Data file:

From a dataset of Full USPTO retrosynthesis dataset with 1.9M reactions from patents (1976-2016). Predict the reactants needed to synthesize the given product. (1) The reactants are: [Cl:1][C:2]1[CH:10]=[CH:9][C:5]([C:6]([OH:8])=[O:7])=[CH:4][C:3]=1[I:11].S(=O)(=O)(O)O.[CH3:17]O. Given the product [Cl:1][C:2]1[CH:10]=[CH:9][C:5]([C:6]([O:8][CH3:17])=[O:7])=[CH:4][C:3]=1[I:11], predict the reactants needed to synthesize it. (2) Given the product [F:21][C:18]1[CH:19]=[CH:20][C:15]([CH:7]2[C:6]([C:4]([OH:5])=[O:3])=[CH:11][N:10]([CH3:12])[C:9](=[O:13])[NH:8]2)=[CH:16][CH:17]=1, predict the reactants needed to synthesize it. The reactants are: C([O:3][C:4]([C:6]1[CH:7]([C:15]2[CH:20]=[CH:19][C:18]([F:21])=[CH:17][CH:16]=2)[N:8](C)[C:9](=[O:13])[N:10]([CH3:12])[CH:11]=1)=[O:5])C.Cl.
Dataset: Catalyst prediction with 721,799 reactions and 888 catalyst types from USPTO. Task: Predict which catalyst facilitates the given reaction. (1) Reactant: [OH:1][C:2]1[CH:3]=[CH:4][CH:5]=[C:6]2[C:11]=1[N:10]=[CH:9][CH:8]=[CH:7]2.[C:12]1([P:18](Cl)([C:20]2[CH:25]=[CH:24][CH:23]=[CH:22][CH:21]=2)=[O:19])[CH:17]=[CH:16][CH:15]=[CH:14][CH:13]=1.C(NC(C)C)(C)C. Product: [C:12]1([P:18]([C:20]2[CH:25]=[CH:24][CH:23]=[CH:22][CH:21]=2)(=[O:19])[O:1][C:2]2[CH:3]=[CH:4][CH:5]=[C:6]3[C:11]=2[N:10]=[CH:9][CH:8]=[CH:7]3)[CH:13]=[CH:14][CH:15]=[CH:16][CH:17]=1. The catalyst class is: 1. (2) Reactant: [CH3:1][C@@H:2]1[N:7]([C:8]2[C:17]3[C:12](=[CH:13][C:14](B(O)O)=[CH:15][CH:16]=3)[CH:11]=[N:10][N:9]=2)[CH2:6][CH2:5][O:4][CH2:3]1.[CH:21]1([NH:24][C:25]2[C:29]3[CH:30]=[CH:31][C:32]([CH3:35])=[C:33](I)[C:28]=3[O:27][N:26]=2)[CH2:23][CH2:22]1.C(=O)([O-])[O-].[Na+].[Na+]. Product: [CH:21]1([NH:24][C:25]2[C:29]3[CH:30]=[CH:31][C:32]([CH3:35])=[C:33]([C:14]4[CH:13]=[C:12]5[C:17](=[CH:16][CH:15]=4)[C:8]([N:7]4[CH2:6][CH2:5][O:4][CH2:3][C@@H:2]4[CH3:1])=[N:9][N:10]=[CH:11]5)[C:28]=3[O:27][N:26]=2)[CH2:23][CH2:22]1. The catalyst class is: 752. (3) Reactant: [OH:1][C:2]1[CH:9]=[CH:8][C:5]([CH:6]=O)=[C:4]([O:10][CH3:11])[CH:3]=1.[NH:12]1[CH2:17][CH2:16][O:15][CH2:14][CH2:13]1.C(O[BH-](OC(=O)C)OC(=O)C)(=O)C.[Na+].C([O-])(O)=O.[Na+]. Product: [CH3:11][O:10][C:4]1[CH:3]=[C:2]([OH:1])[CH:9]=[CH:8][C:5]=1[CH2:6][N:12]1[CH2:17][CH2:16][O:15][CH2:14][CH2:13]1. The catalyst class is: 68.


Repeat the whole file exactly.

From a dataset of Full USPTO retrosynthesis dataset with 1.9M reactions from patents (1976-2016). Predict the reactants needed to synthesize the given product. (1) The reactants are: [Cl:1][C:2]1[CH:10]=[CH:9][C:5]([C:6]([OH:8])=[O:7])=[CH:4][C:3]=1[I:11].S(=O)(=O)(O)O.[CH3:17]O. Given the product [Cl:1][C:2]1[CH:10]=[CH:9][C:5]([C:6]([O:8][CH3:17])=[O:7])=[CH:4][C:3]=1[I:11], predict the reactants needed to synthesize it. (2) Given the product [F:21][C:18]1[CH:19]=[CH:20][C:15]([CH:7]2[C:6]([C:4]([OH:5])=[O:3])=[CH:11][N:10]([CH3:12])[C:9](=[O:13])[NH:8]2)=[CH:16][CH:17]=1, predict the reactants needed to synthesize it. The reactants are: C([O:3][C:4]([C:6]1[CH:7]([C:15]2[CH:20]=[CH:19][C:18]([F:21])=[CH:17][CH:16]=2)[N:8](C)[C:9](=[O:13])[N:10]([CH3:12])[CH:11]=1)=[O:5])C.Cl.
Dataset: Catalyst prediction with 721,799 reactions and 888 catalyst types from USPTO. Task: Predict which catalyst facilitates the given reaction. (1) Reactant: [OH:1][C:2]1[CH:3]=[CH:4][CH:5]=[C:6]2[C:11]=1[N:10]=[CH:9][CH:8]=[CH:7]2.[C:12]1([P:18](Cl)([C:20]2[CH:25]=[CH:24][CH:23]=[CH:22][CH:21]=2)=[O:19])[CH:17]=[CH:16][CH:15]=[CH:14][CH:13]=1.C(NC(C)C)(C)C. Product: [C:12]1([P:18]([C:20]2[CH:25]=[CH:24][CH:23]=[CH:22][CH:21]=2)(=[O:19])[O:1][C:2]2[CH:3]=[CH:4][CH:5]=[C:6]3[C:11]=2[N:10]=[CH:9][CH:8]=[CH:7]3)[CH:13]=[CH:14][CH:15]=[CH:16][CH:17]=1. The catalyst class is: 1. (2) Reactant: [CH3:1][C@@H:2]1[N:7]([C:8]2[C:17]3[C:12](=[CH:13][C:14](B(O)O)=[CH:15][CH:16]=3)[CH:11]=[N:10][N:9]=2)[CH2:6][CH2:5][O:4][CH2:3]1.[CH:21]1([NH:24][C:25]2[C:29]3[CH:30]=[CH:31][C:32]([CH3:35])=[C:33](I)[C:28]=3[O:27][N:26]=2)[CH2:23][CH2:22]1.C(=O)([O-])[O-].[Na+].[Na+]. Product: [CH:21]1([NH:24][C:25]2[C:29]3[CH:30]=[CH:31][C:32]([CH3:35])=[C:33]([C:14]4[CH:13]=[C:12]5[C:17](=[CH:16][CH:15]=4)[C:8]([N:7]4[CH2:6][CH2:5][O:4][CH2:3][C@@H:2]4[CH3:1])=[N:9][N:10]=[CH:11]5)[C:28]=3[O:27][N:26]=2)[CH2:23][CH2:22]1. The catalyst class is: 752. (3) Reactant: [OH:1][C:2]1[CH:9]=[CH:8][C:5]([CH:6]=O)=[C:4]([O:10][CH3:11])[CH:3]=1.[NH:12]1[CH2:17][CH2:16][O:15][CH2:14][CH2:13]1.C(O[BH-](OC(=O)C)OC(=O)C)(=O)C.[Na+].C([O-])(O)=O.[Na+]. Product: [CH3:11][O:10][C:4]1[CH:3]=[C:2]([OH:1])[CH:9]=[CH:8][C:5]=1[CH2:6][N:12]1[CH2:17][CH2:16][O:15][CH2:14][CH2:13]1. The catalyst class is: 68.